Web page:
09
to Total
Adv.
PSBs

5.1

7.3

6.6

8.9

11.1

OPBs

5.7

5.9

4.9

5.3

5.9

NPBs

5.5

4.8

3.2

3.2

3.1

FBs

5.0

4.7

2.7

2.8

3.1

Divergent bank group wise trends in


restructuring and write -off

Asset quality deteriorates further if restructured accounts and


write offs are included, especially in the case of PSBs
Banks which are more aggressive in identifying NPAs appear to be
able to manage them better
Impaired Assets
ratio
Mar-09
Mar-10
Mar-11
Mar-12
Mar-13

PSB
6.8
8.8
8.1
10.0
12.1

OPB
6.8
7.3
6.1
6.3
6.8

NPB
6.6
7.3
5.5
5.4
5.3

FB
6.5
9.5
7.2
6.6
6.4

Impaired Assets ratio = (GNPA + Restructured Standard Advances +Cumulative


write off) to (Total Advances + Cumulative write off)

Summing up..

Only less then 10% of the total amount written off (including the
Technical Write-off ) is recovered

The amount of restructuring and write offs distorts inter-segment


comparison of credit quality

Technical write off creates moral hazard and creates a dent in overall
recovery efforts

Banks should be given the freedom to decide whether the cases involve
restructuring
- where only the technical covenants of the loan or the date of
commencement of commercial production might have changed and the
banks are convinced that the pay-offs from asset created will be
sufficient to repay the loan
- Cases where the reduction does not bring down the lending rate below
base rate should not be considered as concession
I
24

Segment wise NPA Trends


Deterioration in asset quality highest for industries segment
Though banks devote fewer resources to the administration
of small credits vis--vis larger credits

Within industries segment - deterioration driven by


medium and large enterprises (50% share in NPAs)
Impaired Assets ratio
in %

Mar-09

Mar10

Mar-11

Mar-12

Mar-13

Micro+Small

10.7

10.6

9.4

9.7

10.6

Medium+La
rge

7.8

9.4

8.0

11.2

14.8

Infrastructure finance significantly


affected
Impaired Assets ratio

Infrastructure
projects

strain on banks
regulatory, administrative
and legal constraints
Banks took inadequate
cognizance of the need for
contingency planning for
large projects in their
appraisal

absence or insufficiency of
user charges

In %
Mining
Iron and
Steel
Textiles
Infrastructur
e
Real Estate

Mar-09 Mar-13
4.0

8.2

9.3

16.9

16.7

21.3

5.0

18.0

2.5

2.0

Large ticket advances greater share in


restructured accounts
Restructuring provided primarily to large corporates
medium and large accounts make up over 90 per cent
of restructured accounts
larger ticket accounts hold major share in CDR
in %
Share in
total bank
credit
Share in
total bank
NPA

Micro+Small
*
Medium+La
rge
Micro+Small
Medium+La
rge

Mar-09

Mar10

Mar11

Mar12

Mar13

10.1

11.4

12.0

10.8

10.7

39.9

42.9

45.0

46.8

48.4

16.1

20.4

21.1

17.5

17.2

23.8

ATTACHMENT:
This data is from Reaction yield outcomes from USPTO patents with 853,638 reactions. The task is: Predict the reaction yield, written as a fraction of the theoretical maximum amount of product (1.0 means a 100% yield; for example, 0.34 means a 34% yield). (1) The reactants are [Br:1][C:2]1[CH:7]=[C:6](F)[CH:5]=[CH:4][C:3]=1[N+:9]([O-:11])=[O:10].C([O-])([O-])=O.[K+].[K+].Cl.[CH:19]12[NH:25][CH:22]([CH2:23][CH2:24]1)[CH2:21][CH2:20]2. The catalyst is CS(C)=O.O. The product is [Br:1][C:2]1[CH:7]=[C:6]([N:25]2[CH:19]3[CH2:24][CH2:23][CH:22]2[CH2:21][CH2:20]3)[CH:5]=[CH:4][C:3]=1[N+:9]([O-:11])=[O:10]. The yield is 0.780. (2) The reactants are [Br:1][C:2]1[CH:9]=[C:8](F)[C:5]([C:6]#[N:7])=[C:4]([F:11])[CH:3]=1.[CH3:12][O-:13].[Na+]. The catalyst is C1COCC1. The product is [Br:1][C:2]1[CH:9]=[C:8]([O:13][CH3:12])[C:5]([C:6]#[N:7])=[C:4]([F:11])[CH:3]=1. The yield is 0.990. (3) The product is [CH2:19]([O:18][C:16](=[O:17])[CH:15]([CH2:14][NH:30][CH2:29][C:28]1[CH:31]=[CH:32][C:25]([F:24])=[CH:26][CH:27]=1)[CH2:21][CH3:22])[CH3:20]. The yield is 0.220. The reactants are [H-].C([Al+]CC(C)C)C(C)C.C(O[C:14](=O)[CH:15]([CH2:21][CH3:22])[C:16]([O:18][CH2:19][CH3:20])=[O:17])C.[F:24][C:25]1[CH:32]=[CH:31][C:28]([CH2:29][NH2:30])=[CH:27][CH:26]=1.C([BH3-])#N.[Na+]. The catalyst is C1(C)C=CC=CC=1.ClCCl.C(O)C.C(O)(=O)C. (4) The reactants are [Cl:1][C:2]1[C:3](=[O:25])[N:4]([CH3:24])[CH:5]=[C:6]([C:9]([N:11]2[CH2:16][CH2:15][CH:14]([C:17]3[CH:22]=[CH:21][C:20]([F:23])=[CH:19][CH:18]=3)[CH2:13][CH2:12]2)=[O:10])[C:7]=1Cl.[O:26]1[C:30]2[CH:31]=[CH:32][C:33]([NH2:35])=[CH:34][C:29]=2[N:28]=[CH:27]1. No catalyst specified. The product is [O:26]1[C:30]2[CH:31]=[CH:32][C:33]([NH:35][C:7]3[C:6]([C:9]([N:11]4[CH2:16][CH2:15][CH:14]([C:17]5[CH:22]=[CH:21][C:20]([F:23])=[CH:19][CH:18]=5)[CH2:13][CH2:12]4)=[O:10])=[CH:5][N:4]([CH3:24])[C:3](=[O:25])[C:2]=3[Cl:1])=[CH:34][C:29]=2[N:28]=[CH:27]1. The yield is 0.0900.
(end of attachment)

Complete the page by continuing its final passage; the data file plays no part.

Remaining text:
28.7

27.5

37.7

48.8

4.3

3.4

Micro+Small
12.2
7.7
7.7
Share
* The datain
for Medium & Large and Micro & Small pertains to Industries and services sectors.
total bank

Asset quality worse for Directed Lending


A myth
General belief is that directed lending has
contributed to rising NPAs
GNPA ratio higher for priority sector than non-priority
sector
However, considering restructured accounts and write
offs, asset quality worse for the non-priority sector

Priority
sector

Non Priority
sector

Study Conclusions & Other


Issues :

Why high NPA and such poor


state of Credit Management?

Primitive Information Systems


Improvements in information systems were
not coincident with increased size of asset
portfolio, increasing complexities in credit
management
Banks ability to manage the quality of their
asset portfolio remained weak given
The lack of granular data on slippages, early
indications of deterioration in asset quality,
segment wise, trends, etc.
Banks failed in identifying / arresting the
early pre-crisis trends from 2005-06 - in
asset quality deterioration

GDP slowdown leading to increased NPAs!


Recent decline in asset quality coincided with
deceleration in GDP growth

Higher NPAs only a result of GDP


slowdown?
Beginnings of deterioration in asset quality started
ahead of slowdown in economic growth
Growth rate of GNPAs started rising before the
crisis even as the pace of slippages turned sharply
positive in 2006-07

Asset quality of PSBs Economic


downturn or sub-optimal credit
management?
Recent increase
in NPAs not reflected across
all bank groups

Though economic downturn faced by all banks

Early threats to asset quality - swiftly and


effectively managed by private sector and
foreign banks
PSBs suffer from structural deficiencies related
to
the
management
and
governance
arrangements
Reflected in lacunae in credit management
Pre-dates the crisis, but not dealt with on time,
unlike in the case of the FBs and NPBs

Lax Credit Management


Deficiencies
in
credit
management crept in during
the pre-crisis good years
In general, banks with high credit
growth in 2004-08 ended up with
higher NPA growth in 2008-13

The appraisal process failed to


differentiate between promoters
debt and equity
Promoters equity contribution
declined / leverage higher

Credit
monitoring
neglected

was

Recovery efforts slowed

Legal
infrastructure
recovery
remained
supportive

for
non-

Restructuring became rampant

PSB
OPB
NPB
FB

Increasing frauds or are they business


failures?

Increasing
incidence
of
frauds,
especially
large
value frauds in recent years
Over 64 % of fraud cases
are advances related over
70% in case of large value